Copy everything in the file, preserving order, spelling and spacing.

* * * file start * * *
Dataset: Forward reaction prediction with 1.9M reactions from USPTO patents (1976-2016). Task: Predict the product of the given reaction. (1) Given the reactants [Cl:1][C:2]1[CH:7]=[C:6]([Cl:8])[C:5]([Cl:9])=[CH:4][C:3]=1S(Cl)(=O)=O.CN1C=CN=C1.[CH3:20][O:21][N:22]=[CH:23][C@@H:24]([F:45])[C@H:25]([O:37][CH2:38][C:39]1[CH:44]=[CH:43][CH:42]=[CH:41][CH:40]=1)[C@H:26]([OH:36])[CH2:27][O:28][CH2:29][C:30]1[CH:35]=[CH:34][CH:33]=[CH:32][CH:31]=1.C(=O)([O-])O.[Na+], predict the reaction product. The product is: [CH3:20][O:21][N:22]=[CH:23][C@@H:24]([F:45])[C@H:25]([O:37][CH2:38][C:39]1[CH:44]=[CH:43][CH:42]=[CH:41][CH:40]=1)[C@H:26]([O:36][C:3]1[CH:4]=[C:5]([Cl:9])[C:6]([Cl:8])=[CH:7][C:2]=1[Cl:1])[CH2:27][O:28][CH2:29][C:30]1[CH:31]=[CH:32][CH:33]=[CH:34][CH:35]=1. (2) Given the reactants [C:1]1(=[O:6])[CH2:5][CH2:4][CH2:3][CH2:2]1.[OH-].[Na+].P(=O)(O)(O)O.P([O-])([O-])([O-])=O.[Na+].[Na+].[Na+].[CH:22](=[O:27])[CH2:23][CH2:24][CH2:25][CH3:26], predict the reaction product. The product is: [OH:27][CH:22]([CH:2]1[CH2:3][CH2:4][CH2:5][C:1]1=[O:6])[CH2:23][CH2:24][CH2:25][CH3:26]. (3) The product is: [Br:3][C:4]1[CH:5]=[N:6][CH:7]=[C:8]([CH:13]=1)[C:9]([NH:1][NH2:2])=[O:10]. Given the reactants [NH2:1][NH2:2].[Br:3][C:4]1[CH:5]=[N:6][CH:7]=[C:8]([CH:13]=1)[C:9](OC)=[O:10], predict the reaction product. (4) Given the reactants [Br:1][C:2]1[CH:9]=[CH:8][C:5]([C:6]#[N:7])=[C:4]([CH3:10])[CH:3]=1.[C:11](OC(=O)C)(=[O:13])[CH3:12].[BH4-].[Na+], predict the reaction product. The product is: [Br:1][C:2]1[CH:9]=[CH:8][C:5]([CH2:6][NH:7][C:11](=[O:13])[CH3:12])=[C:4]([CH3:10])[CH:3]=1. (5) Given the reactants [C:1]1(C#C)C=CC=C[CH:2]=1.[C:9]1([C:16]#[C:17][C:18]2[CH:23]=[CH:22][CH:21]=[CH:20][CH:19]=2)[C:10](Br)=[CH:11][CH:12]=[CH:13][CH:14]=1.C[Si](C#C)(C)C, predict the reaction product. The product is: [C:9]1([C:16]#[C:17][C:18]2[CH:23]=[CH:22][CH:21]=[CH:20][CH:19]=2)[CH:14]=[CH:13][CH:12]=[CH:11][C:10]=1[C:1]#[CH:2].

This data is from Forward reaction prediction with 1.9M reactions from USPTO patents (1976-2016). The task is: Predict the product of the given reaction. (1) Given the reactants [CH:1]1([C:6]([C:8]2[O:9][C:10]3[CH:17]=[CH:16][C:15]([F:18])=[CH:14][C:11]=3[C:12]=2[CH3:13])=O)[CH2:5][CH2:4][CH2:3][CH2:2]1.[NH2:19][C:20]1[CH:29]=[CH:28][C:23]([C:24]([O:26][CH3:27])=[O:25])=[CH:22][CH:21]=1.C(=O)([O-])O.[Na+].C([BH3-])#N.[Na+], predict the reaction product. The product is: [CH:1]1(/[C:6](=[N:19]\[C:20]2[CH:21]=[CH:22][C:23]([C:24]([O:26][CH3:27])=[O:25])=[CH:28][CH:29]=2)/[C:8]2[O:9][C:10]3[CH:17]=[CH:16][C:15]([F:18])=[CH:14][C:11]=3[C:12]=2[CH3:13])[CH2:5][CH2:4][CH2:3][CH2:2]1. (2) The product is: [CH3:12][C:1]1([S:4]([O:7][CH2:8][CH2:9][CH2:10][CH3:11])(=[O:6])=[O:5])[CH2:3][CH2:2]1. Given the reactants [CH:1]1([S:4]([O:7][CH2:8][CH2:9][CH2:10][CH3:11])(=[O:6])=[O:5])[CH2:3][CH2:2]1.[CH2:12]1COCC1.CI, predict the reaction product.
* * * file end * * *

Dataset: Forward reaction prediction with 1.9M reactions from USPTO patents (1976-2016). Task: Predict the product of the given reaction. (1) Given the reactants [Cl:1][C:2]1[CH:7]=[C:6]([Cl:8])[C:5]([Cl:9])=[CH:4][C:3]=1S(Cl)(=O)=O.CN1C=CN=C1.[CH3:20][O:21][N:22]=[CH:23][C@@H:24]([F:45])[C@H:25]([O:37][CH2:38][C:39]1[CH:44]=[CH:43][CH:42]=[CH:41][CH:40]=1)[C@H:26]([OH:36])[CH2:27][O:28][CH2:29][C:30]1[CH:35]=[CH:34][CH:33]=[CH:32][CH:31]=1.C(=O)([O-])O.[Na+], predict the reaction product. The product is: [CH3:20][O:21][N:22]=[CH:23][C@@H:24]([F:45])[C@H:25]([O:37][CH2:38][C:39]1[CH:44]=[CH:43][CH:42]=[CH:41][CH:40]=1)[C@H:26]([O:36][C:3]1[CH:4]=[C:5]([Cl:9])[C:6]([Cl:8])=[CH:7][C:2]=1[Cl:1])[CH2:27][O:28][CH2:29][C:30]1[CH:31]=[CH:32][CH:33]=[CH:34][CH:35]=1. (2) Given the reactants [C:1]1(=[O:6])[CH2:5][CH2:4][CH2:3][CH2:2]1.[OH-].[Na+].P(=O)(O)(O)O.P([O-])([O-])([O-])=O.[Na+].[Na+].[Na+].[CH:22](=[O:27])[CH2:23][CH2:24][CH2:25][CH3:26], predict the reaction product. The product is: [OH:27][CH:22]([CH:2]1[CH2:3][CH2:4][CH2:5][C:1]1=[O:6])[CH2:23][CH2:24][CH2:25][CH3:26]. (3) The product is: [Br:3][C:4]1[CH:5]=[N:6][CH:7]=[C:8]([CH:13]=1)[C:9]([NH:1][NH2:2])=[O:10]. Given the reactants [NH2:1][NH2:2].[Br:3][C:4]1[CH:5]=[N:6][CH:7]=[C:8]([CH:13]=1)[C:9](OC)=[O:10], predict the reaction product. (4) Given the reactants [Br:1][C:2]1[CH:9]=[CH:8][C:5]([C:6]#[N:7])=[C:4]([CH3:10])[CH:3]=1.[C:11](OC(=O)C)(=[O:13])[CH3:12].[BH4-].[Na+], predict the reaction product. The product is: [Br:1][C:2]1[CH:9]=[CH:8][C:5]([CH2:6][NH:7][C:11](=[O:13])[CH3:12])=[C:4]([CH3:10])[CH:3]=1. (5) Given the reactants [C:1]1(C#C)C=CC=C[CH:2]=1.[C:9]1([C:16]#[C:17][C:18]2[CH:23]=[CH:22][CH:21]=[CH:20][CH:19]=2)[C:10](Br)=[CH:11][CH:12]=[CH:13][CH:14]=1.C[Si](C#C)(C)C, predict the reaction product. The product is: [C:9]1([C:16]#[C:17][C:18]2[CH:23]=[CH:22][CH:21]=[CH:20][CH:19]=2)[CH:14]=[CH:13][CH:12]=[CH:11][C:10]=1[C:1]#[CH:2].

This data is from Forward reaction prediction with 1.9M reactions from USPTO patents (1976-2016). The task is: Predict the product of the given reaction. (1) Given the reactants [CH:1]1([C:6]([C:8]2[O:9][C:10]3[CH:17]=[CH:16][C:15]([F:18])=[CH:14][C:11]=3[C:12]=2[CH3:13])=O)[CH2:5][CH2:4][CH2:3][CH2:2]1.[NH2:19][C:20]1[CH:29]=[CH:28][C:23]([C:24]([O:26][CH3:27])=[O:25])=[CH:22][CH:21]=1.C(=O)([O-])O.[Na+].C([BH3-])#N.[Na+], predict the reaction product. The product is: [CH:1]1(/[C:6](=[N:19]\[C:20]2[CH:21]=[CH:22][C:23]([C:24]([O:26][CH3:27])=[O:25])=[CH:28][CH:29]=2)/[C:8]2[O:9][C:10]3[CH:17]=[CH:16][C:15]([F:18])=[CH:14][C:11]=3[C:12]=2[CH3:13])[CH2:5][CH2:4][CH2:3][CH2:2]1. (2) The product is: [CH3:12][C:1]1([S:4]([O:7][CH2:8][CH2:9][CH2:10][CH3:11])(=[O:6])=[O:5])[CH2:3][CH2:2]1. Given the reactants [CH:1]1([S:4]([O:7][CH2:8][CH2:9][CH2:10][CH3:11])(=[O:6])=[O:5])[CH2:3][CH2:2]1.[CH2:12]1COCC1.CI, predict the reaction product.